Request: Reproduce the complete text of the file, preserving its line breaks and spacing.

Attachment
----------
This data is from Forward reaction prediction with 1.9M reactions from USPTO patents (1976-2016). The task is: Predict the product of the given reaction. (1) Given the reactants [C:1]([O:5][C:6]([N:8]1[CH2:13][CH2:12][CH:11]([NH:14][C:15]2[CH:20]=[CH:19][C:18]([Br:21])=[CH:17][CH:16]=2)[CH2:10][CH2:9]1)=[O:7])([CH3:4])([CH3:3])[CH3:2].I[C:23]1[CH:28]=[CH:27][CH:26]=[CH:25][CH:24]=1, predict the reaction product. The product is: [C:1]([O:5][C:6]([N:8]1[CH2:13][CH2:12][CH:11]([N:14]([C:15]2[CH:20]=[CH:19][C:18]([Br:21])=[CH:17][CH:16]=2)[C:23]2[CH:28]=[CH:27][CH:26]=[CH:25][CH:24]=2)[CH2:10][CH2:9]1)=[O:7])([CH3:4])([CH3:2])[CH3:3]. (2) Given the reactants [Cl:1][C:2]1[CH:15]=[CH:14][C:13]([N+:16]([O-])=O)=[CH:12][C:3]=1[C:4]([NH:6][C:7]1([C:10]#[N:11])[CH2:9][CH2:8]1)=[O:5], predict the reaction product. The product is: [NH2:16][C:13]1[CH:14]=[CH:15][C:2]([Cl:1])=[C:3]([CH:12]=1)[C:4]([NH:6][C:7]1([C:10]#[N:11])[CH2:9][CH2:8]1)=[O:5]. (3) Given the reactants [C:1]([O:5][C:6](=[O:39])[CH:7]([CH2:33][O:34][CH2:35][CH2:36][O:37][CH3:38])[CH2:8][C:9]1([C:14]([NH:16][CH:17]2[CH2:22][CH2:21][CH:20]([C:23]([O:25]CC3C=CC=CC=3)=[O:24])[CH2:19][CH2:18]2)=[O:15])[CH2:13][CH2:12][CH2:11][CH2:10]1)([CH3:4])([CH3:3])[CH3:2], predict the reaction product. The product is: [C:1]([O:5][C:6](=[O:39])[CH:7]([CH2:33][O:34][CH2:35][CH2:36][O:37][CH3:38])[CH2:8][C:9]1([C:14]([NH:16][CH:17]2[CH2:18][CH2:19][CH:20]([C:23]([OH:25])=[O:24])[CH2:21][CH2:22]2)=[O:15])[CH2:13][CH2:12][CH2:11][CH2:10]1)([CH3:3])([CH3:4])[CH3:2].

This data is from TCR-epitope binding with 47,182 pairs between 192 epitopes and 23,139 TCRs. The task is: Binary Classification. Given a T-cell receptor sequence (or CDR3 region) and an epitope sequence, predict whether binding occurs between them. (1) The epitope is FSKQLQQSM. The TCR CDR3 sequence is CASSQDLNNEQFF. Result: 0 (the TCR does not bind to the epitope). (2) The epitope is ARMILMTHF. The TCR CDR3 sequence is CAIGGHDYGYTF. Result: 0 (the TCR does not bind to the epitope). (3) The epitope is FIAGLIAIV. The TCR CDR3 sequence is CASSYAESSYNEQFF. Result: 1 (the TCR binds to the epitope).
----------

This data is from Forward reaction prediction with 1.9M reactions from USPTO patents (1976-2016). The task is: Predict the product of the given reaction. (1) Given the reactants [C:1]([O:5][C:6]([N:8]1[CH2:13][CH2:12][CH:11]([NH:14][C:15]2[CH:20]=[CH:19][C:18]([Br:21])=[CH:17][CH:16]=2)[CH2:10][CH2:9]1)=[O:7])([CH3:4])([CH3:3])[CH3:2].I[C:23]1[CH:28]=[CH:27][CH:26]=[CH:25][CH:24]=1, predict the reaction product. The product is: [C:1]([O:5][C:6]([N:8]1[CH2:13][CH2:12][CH:11]([N:14]([C:15]2[CH:20]=[CH:19][C:18]([Br:21])=[CH:17][CH:16]=2)[C:23]2[CH:28]=[CH:27][CH:26]=[CH:25][CH:24]=2)[CH2:10][CH2:9]1)=[O:7])([CH3:4])([CH3:2])[CH3:3]. (2) Given the reactants [Cl:1][C:2]1[CH:15]=[CH:14][C:13]([N+:16]([O-])=O)=[CH:12][C:3]=1[C:4]([NH:6][C:7]1([C:10]#[N:11])[CH2:9][CH2:8]1)=[O:5], predict the reaction product. The product is: [NH2:16][C:13]1[CH:14]=[CH:15][C:2]([Cl:1])=[C:3]([CH:12]=1)[C:4]([NH:6][C:7]1([C:10]#[N:11])[CH2:9][CH2:8]1)=[O:5]. (3) Given the reactants [C:1]([O:5][C:6](=[O:39])[CH:7]([CH2:33][O:34][CH2:35][CH2:36][O:37][CH3:38])[CH2:8][C:9]1([C:14]([NH:16][CH:17]2[CH2:22][CH2:21][CH:20]([C:23]([O:25]CC3C=CC=CC=3)=[O:24])[CH2:19][CH2:18]2)=[O:15])[CH2:13][CH2:12][CH2:11][CH2:10]1)([CH3:4])([CH3:3])[CH3:2], predict the reaction product. The product is: [C:1]([O:5][C:6](=[O:39])[CH:7]([CH2:33][O:34][CH2:35][CH2:36][O:37][CH3:38])[CH2:8][C:9]1([C:14]([NH:16][CH:17]2[CH2:18][CH2:19][CH:20]([C:23]([OH:25])=[O:24])[CH2:21][CH2:22]2)=[O:15])[CH2:13][CH2:12][CH2:11][CH2:10]1)([CH3:3])([CH3:4])[CH3:2].

This data is from TCR-epitope binding with 47,182 pairs between 192 epitopes and 23,139 TCRs. The task is: Binary Classification. Given a T-cell receptor sequence (or CDR3 region) and an epitope sequence, predict whether binding occurs between them. (1) The epitope is FSKQLQQSM. The TCR CDR3 sequence is CASSQDLNNEQFF. Result: 0 (the TCR does not bind to the epitope). (2) The epitope is ARMILMTHF. The TCR CDR3 sequence is CAIGGHDYGYTF. Result: 0 (the TCR does not bind to the epitope). (3) The epitope is FIAGLIAIV. The TCR CDR3 sequence is CASSYAESSYNEQFF. Result: 1 (the TCR binds to the epitope).